Ricky Morelli was a thug, with inside connections to the Italian mafia. His sister was married to one of the dons. They were old friends. Went way back. Morelli had helped the don dispose of some evidence implicating him in a major drug bust. The don was grateful, so grateful that he had made some debt collectors mysteriously vanish, and introduced him to my boss — yet another friend who had been kind enough to help him in his time of need and just so happened to be searching for another operative.
I love happy endings.
Morelli did not like me. I had the habit of making him look like an idiot; something that wasn't difficult to do. I was pretty sure he'd tried to have me killed — I hadn't stopped to chat with the hired goons that had tried to shoot me after one such humiliation. The bullets they fired spoke for themselves. Subtlety isn't Ricky's style, nor mine. I left the spent bullets on his desk along with a condolence card that said, "I'm sorry for your loss…" He never said anything about the card, but it was gone the next day. So were the bullets. He focused on his other competitor instead — Adrian Callaghan — which was like abandoning a fight with a mean dog for an even meaner dog with a taste for human flesh: further proof he wasn't the brightest bulb in the box. Callaghan was amused and all too eager to play along. Morelli was hoisted by his own petard; how could he get Adrian to back off? The solution became clear when a notebook filled with dirt on Callaghan, and his ties to the IRA, magically appeared in his locker. Their power play ended in stalemate, and Callaghan searched elsewhere for victims.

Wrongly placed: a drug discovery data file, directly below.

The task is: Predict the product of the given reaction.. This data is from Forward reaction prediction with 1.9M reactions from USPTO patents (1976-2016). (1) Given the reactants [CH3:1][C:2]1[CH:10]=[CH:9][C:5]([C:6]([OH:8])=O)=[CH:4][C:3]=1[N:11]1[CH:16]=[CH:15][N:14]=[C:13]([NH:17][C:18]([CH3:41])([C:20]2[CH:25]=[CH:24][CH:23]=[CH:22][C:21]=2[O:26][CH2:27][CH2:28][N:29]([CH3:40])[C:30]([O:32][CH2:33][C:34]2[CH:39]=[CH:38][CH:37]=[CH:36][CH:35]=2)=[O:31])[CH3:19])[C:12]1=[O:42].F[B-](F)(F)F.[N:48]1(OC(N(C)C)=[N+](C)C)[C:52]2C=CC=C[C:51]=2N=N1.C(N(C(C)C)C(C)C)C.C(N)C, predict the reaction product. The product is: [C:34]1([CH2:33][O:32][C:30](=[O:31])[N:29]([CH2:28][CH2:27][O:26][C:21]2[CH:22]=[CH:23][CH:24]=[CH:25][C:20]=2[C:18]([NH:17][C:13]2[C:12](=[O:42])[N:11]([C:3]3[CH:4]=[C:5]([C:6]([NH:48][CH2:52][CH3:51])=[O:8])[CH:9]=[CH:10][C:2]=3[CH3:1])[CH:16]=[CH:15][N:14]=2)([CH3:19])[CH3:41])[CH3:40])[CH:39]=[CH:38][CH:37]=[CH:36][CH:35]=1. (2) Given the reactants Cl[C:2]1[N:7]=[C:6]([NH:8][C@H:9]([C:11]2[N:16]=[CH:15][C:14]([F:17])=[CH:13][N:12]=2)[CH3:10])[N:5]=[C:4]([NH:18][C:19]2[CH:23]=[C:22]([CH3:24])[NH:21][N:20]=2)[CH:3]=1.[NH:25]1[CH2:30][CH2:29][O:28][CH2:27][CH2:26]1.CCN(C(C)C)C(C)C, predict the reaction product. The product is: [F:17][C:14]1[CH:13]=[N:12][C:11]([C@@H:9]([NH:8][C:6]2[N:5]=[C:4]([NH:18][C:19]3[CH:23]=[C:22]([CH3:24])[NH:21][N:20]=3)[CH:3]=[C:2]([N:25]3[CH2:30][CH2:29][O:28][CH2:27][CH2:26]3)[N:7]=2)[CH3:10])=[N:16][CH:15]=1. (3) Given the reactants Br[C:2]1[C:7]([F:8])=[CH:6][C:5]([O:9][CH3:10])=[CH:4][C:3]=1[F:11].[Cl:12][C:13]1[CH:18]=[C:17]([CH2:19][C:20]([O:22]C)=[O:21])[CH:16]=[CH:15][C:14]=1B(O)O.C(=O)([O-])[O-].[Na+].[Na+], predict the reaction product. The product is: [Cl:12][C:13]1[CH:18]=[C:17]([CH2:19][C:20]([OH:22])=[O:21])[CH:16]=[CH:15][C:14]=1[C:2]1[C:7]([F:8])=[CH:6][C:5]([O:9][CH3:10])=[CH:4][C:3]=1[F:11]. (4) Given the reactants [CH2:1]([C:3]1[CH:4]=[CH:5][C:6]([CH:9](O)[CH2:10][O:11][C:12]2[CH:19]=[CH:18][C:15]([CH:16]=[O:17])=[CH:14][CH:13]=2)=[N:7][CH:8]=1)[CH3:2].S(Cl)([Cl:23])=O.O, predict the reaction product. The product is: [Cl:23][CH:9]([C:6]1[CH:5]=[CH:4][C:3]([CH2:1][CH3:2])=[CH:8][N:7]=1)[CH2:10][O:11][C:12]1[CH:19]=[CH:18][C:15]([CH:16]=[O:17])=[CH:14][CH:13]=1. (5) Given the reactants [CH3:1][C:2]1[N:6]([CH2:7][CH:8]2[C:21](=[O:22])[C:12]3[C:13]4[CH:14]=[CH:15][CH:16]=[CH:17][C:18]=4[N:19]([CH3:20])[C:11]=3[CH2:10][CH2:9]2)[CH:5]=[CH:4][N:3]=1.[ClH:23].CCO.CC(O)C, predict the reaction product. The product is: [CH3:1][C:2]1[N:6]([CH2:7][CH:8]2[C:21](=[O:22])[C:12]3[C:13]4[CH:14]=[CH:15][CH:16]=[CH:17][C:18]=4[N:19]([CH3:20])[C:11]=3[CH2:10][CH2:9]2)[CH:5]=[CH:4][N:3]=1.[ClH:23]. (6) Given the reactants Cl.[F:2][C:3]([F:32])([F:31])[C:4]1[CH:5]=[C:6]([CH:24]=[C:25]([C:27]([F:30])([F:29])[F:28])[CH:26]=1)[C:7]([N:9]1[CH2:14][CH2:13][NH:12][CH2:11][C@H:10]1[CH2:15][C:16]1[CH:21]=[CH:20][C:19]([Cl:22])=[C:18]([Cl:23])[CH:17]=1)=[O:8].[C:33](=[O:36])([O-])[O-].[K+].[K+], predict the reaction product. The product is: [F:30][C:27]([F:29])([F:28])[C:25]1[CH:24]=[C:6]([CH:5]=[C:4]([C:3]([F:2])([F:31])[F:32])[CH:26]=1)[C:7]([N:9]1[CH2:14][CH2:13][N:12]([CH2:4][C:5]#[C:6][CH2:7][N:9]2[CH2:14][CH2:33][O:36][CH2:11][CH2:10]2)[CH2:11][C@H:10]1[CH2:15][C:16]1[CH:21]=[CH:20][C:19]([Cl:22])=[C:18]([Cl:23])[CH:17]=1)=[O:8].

I like to think that Morelli and I have reached an understanding.
Shaking those thoughts off, I grabbed the papers. "I don't need luck."
I took the elevator down to B1. Unlike the upper-level rooms, which were virtually indistinguishable from run-of-the-mill office cubicles, these underground rooms had steel doors with key cards. I swiped mine through the requisite slots and entered Watanabe's cell. Except for a wooden table, a chair, and a cot, it was empty. A strong, pungent smell hung in the air. From the way he avoided my eyes, I knew the man had soiled his pants.
I set his file down on the table and rolled up my shirtsleeves. The smell was foul, but I'd been through worse. "Sit down."